What to do?

(92 Posts)
awaywiththepixies Thu 19-Sep-13 19:06:35

I have been home edding my 12 year old DS for two years. It is a constant battle to get him to do anything. He will not do anything himself and thinks everything I arrange is crap or a waste of his time. All he wants to do is play World of Warcraft.

I am fearful that he is ill prepared for a life of doing anything but playing Wow.

I was told that give him enough time and he would become interested in stuff but that's just not happened.

I think he was in school too long and anything that smells like learning is seen by him as a punishment.

Any advice would be appreciated. Thanks

SatinSandals Fri 04-Oct-13 22:48:49

It is all to do with some things not being an option. Expensive trainers were not an option and, as far as I am concerned, playing computer games for more than 2 hours a day was not an option.Some things are non negotiable, e.g. teeth will be cleaned. I will try all sorts of positive ways to do it, but they will be cleaned. Once you have established it as a fact it makes life so much easier.
It is all down to personality, I know so many people who had an easy going, complient first child and they patted themselves on the back thinking it all due to their parenting methods and then they got a second child who tested all boundaries and wasn't remotely interested in pleasing people.
Some children, like my DC1, will immediately see that if you haven't got much money you are not going to buy expensive trainers it but others, like my DC2 will argue that if you haven't got much money you shouldn't have bought, x,y and z and then you would have enough!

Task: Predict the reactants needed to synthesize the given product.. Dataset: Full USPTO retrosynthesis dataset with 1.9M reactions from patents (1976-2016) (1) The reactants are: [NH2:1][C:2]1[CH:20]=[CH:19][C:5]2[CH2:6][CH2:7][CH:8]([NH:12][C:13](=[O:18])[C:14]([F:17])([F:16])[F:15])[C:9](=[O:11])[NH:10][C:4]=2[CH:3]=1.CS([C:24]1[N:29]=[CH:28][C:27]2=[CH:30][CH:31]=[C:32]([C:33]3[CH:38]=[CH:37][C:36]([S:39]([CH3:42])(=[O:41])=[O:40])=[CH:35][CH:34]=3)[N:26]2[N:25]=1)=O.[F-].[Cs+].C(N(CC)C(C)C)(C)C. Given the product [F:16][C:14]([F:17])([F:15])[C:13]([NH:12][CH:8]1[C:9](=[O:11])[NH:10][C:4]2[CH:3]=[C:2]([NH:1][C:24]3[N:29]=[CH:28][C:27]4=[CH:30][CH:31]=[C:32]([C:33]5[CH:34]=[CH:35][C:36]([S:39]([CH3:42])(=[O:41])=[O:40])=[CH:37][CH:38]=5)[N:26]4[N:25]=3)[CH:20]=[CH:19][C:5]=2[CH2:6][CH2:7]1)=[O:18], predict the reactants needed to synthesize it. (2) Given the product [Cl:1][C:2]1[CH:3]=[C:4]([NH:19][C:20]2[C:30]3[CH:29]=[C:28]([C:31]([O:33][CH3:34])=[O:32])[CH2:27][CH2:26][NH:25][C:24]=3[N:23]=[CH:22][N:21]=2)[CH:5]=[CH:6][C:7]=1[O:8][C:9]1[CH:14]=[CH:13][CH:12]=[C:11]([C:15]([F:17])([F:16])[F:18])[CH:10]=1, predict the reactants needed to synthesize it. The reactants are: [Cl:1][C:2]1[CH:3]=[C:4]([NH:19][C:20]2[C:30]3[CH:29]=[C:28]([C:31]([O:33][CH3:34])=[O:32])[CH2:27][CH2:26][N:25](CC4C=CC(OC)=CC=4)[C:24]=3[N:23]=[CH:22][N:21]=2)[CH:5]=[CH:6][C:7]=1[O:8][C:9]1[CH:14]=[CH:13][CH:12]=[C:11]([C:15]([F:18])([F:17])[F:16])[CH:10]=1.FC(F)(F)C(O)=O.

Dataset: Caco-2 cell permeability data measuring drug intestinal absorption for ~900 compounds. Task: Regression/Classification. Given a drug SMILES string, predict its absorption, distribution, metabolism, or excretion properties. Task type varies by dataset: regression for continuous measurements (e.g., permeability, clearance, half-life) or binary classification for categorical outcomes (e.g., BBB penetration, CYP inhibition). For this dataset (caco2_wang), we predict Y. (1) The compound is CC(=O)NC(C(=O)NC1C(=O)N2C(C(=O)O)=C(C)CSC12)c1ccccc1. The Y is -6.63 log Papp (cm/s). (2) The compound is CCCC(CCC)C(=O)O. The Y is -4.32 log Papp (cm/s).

The problem also comes if they don't have any money! Our problem was solved when DC2 finally realised that I wasn't moveable, which happily came at a time that he had more money.

IWipeArses Fri 04-Oct-13 19:08:13

I don't think what you as a parent spend on their clothing is an autonomous issue, you're not stopping them spending their own money, you're asking for their input into how you spend your money.

SatinSandals Thu 03-Oct-13 19:52:56

No I didn't find a need to argue (either way) usually either. We'd just try and live consensually and with mutual respect.

We got there in the end! The road was a bit rocky at times!

SatinSandals Thu 03-Oct-13 19:51:19

They knew the constraints of our very tight budget as we discussed that with them too.

It is however a major problem if they don't accept it. DS2 got it after about 2 years!
My youngest brother was always very difficult, he never got anything he didn't want to get!
If my mother had just had the rest of us she could have patted herself on the back with her parenting skills! We were very open to reason. It is all down to personality.

SatinSandals Thu 03-Oct-13 19:37:05

You clearly don't have a son like my DS2! The others were not bothered.

I can't say that I parent in a 'me big you small way', it isn't my style at all. I am generally on the autonomous lines, after much discussion, but if they are not prepared to be reasonable as in computer games or trainers then I will make it clear that it is not acceptable or affordable.

It is all to do with personality. Some are much easier than others. It always amazed me that a boy that I know who was HEed in a very rural area always knew exactly what was 'in' and wanted it, despite his siblings not being remotely bothered and him not having anyone to keep up with! He is now 23 and not changed!

julienoshoes Thu 03-Oct-13 19:25:34

No I didn't find a need to argue (either way) usually either. We'd just try and live consensually and with mutual respect.

Trainers weren't an issue once they were home educated, there was no longer a need to keep up with anyone. Trainers were just whatever fitted to wear for footie/rugby at HE camps and gatherings.